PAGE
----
Technology

Green IT Can Save Money, Too


It's no surprise that for some companies green initiatives are dropping down the list of IT priorities. In a recent silicon.com survey, more than a quarter of respondents admitted green IT was off the agenda because of the recession.

But many organisations have found the key is to align green goals with broader cost-cutting initiatives—which are definitely in vogue with CIOs and CFOs. In some cases government policies are already giving businesses a shove in the right direction. For example, in July 2008, the UK government informed 10,000 businesses that they could be affected by the Carbon Reduction Commitment—a climate change and energy-saving scheme that will take effect in 2010.

Under the scheme, organisations which use more than roughly £500,000 of electricity per year (including hotel chains, large local authorities and supermarket chains) will have to purchase allowances equivalent to their carbon emissions each year, giving them a direct financial incentive to get greener.

But even for organisations that don't come into that group, green initiatives can have benefits for the bottom line.

Getting green on the desktop…
So where to start? The most common steps that companies are taking to implement green policies are related to desktop infrastructure. Research group Forrester (FORR) claims that 55 per cent of energy consumed by UK firms is outside of the datacentre, so centralising management of the desktop environment is essential.

Cameron Green, green IT partnerships manager at environmental charity Global Action Plan, said having users turn off their PCs and monitors when they leave work, and utilising the energy management features of operating systems, can cut energy use per PC by 40 per cent.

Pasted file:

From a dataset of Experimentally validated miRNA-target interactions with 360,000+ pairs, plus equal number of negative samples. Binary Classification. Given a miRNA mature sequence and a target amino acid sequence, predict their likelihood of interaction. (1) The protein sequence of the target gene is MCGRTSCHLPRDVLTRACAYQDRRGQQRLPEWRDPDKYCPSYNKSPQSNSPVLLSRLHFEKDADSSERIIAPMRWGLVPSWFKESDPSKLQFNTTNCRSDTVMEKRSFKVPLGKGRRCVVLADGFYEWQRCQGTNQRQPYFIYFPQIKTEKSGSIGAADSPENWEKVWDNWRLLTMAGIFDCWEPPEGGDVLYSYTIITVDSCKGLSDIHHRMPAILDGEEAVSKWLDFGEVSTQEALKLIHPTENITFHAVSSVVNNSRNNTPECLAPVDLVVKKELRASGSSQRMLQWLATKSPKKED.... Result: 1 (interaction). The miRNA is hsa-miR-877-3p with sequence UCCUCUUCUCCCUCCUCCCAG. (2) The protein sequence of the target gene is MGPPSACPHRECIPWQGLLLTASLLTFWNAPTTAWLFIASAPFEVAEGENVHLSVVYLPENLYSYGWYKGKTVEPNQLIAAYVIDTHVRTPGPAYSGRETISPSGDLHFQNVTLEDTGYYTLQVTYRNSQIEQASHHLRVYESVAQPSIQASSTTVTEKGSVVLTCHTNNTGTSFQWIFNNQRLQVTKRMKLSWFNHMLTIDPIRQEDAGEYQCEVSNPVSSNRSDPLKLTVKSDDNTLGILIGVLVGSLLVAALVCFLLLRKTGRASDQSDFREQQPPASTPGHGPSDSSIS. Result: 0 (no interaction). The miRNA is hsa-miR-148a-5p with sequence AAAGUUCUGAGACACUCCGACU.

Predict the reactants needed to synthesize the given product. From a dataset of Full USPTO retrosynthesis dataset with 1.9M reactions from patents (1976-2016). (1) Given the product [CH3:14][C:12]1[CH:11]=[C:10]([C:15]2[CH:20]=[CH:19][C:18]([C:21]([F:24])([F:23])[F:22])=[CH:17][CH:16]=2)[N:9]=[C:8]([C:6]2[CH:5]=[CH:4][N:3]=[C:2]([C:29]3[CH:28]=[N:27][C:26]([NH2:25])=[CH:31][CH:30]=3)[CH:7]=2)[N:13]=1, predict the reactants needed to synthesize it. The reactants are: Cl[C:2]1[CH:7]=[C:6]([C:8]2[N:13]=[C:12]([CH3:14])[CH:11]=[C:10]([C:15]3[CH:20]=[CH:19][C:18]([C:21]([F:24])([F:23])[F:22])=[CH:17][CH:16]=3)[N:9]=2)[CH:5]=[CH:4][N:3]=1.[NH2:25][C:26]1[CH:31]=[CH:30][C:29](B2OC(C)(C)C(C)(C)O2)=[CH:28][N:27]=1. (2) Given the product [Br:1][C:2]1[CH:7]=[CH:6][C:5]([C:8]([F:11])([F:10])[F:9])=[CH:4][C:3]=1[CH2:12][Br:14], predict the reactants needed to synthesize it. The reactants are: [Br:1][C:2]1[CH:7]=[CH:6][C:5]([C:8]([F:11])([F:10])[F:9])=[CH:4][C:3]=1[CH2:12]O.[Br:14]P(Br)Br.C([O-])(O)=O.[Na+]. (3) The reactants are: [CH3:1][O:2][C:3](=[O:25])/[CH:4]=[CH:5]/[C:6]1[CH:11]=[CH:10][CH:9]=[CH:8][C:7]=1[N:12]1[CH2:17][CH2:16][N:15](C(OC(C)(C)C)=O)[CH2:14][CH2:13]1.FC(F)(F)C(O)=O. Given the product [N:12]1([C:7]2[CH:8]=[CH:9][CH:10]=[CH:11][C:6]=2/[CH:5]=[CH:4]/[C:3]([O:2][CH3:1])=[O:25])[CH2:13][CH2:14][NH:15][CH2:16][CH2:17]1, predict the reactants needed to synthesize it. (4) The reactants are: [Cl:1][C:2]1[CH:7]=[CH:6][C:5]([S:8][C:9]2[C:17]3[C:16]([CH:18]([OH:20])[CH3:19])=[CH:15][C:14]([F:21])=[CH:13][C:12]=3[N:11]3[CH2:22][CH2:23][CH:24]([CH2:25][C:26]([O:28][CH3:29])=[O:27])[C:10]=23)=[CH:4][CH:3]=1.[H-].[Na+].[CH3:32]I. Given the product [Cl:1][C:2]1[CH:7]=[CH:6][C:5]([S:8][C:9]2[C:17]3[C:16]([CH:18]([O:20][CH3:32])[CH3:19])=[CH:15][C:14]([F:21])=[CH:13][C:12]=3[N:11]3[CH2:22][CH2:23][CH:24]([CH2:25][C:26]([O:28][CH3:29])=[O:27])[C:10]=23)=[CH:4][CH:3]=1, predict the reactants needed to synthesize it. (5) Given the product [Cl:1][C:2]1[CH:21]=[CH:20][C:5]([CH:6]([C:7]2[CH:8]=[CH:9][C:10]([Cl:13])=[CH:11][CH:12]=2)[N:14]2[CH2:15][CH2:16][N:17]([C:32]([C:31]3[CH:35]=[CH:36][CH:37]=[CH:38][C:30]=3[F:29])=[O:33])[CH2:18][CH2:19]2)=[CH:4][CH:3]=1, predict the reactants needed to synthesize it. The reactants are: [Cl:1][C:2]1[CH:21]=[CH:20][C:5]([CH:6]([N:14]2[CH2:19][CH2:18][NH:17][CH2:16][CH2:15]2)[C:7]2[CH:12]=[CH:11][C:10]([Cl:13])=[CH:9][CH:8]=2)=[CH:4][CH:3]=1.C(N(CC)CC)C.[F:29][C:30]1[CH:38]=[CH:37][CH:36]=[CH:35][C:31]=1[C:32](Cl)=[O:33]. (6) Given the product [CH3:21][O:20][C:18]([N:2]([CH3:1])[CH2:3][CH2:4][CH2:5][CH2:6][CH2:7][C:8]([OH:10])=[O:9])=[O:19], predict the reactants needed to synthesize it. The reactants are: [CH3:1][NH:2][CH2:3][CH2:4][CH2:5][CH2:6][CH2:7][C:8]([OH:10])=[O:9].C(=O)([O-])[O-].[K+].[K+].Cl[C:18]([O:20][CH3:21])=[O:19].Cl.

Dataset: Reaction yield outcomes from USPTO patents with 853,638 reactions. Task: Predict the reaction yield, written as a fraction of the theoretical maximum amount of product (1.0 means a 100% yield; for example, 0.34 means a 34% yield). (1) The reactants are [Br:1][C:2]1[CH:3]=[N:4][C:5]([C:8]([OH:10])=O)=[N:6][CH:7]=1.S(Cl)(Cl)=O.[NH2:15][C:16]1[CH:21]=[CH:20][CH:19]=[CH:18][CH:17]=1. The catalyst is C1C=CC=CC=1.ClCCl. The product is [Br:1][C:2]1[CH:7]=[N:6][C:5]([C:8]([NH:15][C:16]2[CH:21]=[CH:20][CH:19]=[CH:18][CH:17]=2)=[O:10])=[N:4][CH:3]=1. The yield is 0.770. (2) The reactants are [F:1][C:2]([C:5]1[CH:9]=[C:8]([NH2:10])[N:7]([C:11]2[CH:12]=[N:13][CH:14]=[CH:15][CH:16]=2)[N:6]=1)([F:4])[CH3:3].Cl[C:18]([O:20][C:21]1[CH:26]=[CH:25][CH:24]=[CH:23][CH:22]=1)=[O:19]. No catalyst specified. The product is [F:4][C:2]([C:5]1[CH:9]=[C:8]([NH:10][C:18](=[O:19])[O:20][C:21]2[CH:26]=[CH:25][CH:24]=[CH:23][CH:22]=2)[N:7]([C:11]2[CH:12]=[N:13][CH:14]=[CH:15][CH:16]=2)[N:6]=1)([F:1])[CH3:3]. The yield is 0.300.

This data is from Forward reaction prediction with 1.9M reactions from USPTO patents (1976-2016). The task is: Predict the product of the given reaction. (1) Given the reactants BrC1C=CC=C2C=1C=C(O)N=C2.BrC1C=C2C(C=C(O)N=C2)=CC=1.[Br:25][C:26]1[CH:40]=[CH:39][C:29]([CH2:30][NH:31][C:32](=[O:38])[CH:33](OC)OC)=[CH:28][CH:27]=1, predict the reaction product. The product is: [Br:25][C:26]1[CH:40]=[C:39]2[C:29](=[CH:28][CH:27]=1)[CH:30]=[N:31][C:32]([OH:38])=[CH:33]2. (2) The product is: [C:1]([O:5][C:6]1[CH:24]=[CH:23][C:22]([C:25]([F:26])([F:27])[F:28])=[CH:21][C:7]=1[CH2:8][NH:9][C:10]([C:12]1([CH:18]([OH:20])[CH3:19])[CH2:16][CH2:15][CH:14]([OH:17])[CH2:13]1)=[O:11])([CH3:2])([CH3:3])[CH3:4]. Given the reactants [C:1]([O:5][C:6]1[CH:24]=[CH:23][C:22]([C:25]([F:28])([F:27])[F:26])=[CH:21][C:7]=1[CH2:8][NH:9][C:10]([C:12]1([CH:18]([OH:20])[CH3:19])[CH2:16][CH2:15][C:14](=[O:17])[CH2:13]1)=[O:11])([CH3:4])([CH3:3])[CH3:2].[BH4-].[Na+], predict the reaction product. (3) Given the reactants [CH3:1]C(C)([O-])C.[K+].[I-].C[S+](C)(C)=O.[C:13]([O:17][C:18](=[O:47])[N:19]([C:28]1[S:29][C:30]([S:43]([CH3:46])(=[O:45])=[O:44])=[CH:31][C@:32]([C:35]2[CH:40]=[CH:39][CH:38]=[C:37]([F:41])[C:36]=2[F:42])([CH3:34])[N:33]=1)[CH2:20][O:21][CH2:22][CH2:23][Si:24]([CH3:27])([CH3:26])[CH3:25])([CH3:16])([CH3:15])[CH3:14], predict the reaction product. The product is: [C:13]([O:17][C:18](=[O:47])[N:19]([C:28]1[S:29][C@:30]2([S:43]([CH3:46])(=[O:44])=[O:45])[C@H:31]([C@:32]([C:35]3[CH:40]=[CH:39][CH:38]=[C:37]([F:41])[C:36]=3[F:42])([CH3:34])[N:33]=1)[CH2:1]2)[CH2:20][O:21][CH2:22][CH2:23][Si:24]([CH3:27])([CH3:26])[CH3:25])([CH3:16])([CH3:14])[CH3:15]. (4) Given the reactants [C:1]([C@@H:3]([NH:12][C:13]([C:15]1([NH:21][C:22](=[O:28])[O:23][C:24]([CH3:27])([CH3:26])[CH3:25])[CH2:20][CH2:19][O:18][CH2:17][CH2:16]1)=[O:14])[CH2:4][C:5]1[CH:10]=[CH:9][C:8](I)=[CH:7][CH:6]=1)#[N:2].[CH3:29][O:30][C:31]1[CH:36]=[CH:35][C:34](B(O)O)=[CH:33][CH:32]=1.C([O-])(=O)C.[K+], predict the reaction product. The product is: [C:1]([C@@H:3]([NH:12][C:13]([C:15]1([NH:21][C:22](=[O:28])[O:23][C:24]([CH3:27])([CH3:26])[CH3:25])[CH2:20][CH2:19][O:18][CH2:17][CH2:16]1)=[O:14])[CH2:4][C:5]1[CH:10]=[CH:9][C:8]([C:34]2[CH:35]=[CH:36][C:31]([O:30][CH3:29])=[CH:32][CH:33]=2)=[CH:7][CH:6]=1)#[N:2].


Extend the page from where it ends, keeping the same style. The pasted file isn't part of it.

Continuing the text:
Similarly with printers, timer switches can be installed to turn printers off automatically when they are not being used. Using recycled paper, dropping desktop printers in favour of shared multi-function devices and duplex printing also all have a role to play in reducing print wastage. "Follow-me printing, where a user has to confirm the print job at the device can reduce paper usage by up to 30 per cent through reducing errant print jobs," said Green.

One of the most wasteful practices in the desktop space is over-zealous hardware refresh cycles. Companies often renew their office hardware every three years without necessarily questioning the business case of upgrades, staff retraining and other overheads involved.

"Thin client technology can extend your refresh cycles, whilst reducing energy and waste from your computing infrastructure," advised Green. "The alternative is to simply extend your hardware refresh cycle to five years, or whenever it is ascertained the business needs of your users aren't being met."

…and in the datacentre
Although these efforts should be welcomed, the long-term effects of these initiatives are limited, and cutting energy consumption within datacentres is potentially much more meaningful.

Server virtualisation, storage consolidation, upgrades to cooling systems and purchasing energy-efficient servers are all top priorities."At the datacentre level, the main thing that has happened over the last couple of years is that, whereas previously people didn't care too much about the efficiency of their datacentres, suddenly everybody cares," said Gartner analyst Simon Mingay.

However, while the increase in awareness is an important step, the implementation of energy-saving measures needs to be carefully managed.

"What people have been doing for the most part so far has been what I would describe as the comfortable and the familiar," said Mingay. "For the most part… they haven't actually sat back and asked, what are the material issues that we should be addressing?"

A major contributor to this issue is the lack of understanding among many IT professionals about the best way to optimise energy-saving processes. A recent study revealed that 83 per cent of server managers admitted they do not have an adequate grasp of server utilisation. Nearly two-thirds said they relied on manual checks to find unused servers, or waited until something was broken.

Even in cases where managers understand the technology, they may often not be using it to optimum effect. A September survey by Gartner (IT) found that IT chiefs weren't paying enough attention to measuring, monitoring and modelling energy use in datacentres, focusing on immediate concerns rather than looking at the bigger picture.

Auditing and setting targets